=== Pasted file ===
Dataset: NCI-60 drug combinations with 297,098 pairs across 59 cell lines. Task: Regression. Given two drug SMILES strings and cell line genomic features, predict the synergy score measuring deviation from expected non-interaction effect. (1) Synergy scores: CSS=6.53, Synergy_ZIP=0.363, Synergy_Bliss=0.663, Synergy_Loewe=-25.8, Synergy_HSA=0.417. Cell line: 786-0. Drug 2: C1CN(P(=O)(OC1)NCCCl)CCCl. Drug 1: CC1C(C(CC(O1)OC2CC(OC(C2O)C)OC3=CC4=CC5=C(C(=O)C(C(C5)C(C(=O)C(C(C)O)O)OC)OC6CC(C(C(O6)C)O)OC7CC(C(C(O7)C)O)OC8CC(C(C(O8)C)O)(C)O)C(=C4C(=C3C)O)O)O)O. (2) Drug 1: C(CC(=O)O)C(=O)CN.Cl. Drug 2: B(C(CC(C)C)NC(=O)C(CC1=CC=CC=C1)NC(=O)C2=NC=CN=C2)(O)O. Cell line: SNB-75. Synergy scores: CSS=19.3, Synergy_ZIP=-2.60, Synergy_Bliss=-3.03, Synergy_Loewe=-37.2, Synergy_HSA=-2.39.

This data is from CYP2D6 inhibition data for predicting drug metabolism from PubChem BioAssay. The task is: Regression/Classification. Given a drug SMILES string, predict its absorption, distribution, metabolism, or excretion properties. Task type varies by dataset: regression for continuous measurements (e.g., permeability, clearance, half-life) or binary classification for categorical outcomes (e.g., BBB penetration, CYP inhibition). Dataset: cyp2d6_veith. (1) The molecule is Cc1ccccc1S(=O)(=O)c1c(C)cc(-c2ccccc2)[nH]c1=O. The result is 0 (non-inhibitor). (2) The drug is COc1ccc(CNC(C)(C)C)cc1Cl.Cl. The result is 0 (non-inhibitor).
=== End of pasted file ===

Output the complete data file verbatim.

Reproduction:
Dataset: NCI-60 drug combinations with 297,098 pairs across 59 cell lines. Task: Regression. Given two drug SMILES strings and cell line genomic features, predict the synergy score measuring deviation from expected non-interaction effect. (1) Synergy scores: CSS=6.53, Synergy_ZIP=0.363, Synergy_Bliss=0.663, Synergy_Loewe=-25.8, Synergy_HSA=0.417. Cell line: 786-0. Drug 2: C1CN(P(=O)(OC1)NCCCl)CCCl. Drug 1: CC1C(C(CC(O1)OC2CC(OC(C2O)C)OC3=CC4=CC5=C(C(=O)C(C(C5)C(C(=O)C(C(C)O)O)OC)OC6CC(C(C(O6)C)O)OC7CC(C(C(O7)C)O)OC8CC(C(C(O8)C)O)(C)O)C(=C4C(=C3C)O)O)O)O. (2) Drug 1: C(CC(=O)O)C(=O)CN.Cl. Drug 2: B(C(CC(C)C)NC(=O)C(CC1=CC=CC=C1)NC(=O)C2=NC=CN=C2)(O)O. Cell line: SNB-75. Synergy scores: CSS=19.3, Synergy_ZIP=-2.60, Synergy_Bliss=-3.03, Synergy_Loewe=-37.2, Synergy_HSA=-2.39.

This data is from CYP2D6 inhibition data for predicting drug metabolism from PubChem BioAssay. The task is: Regression/Classification. Given a drug SMILES string, predict its absorption, distribution, metabolism, or excretion properties. Task type varies by dataset: regression for continuous measurements (e.g., permeability, clearance, half-life) or binary classification for categorical outcomes (e.g., BBB penetration, CYP inhibition). Dataset: cyp2d6_veith. (1) The molecule is Cc1ccccc1S(=O)(=O)c1c(C)cc(-c2ccccc2)[nH]c1=O. The result is 0 (non-inhibitor). (2) The drug is COc1ccc(CNC(C)(C)C)cc1Cl.Cl. The result is 0 (non-inhibitor).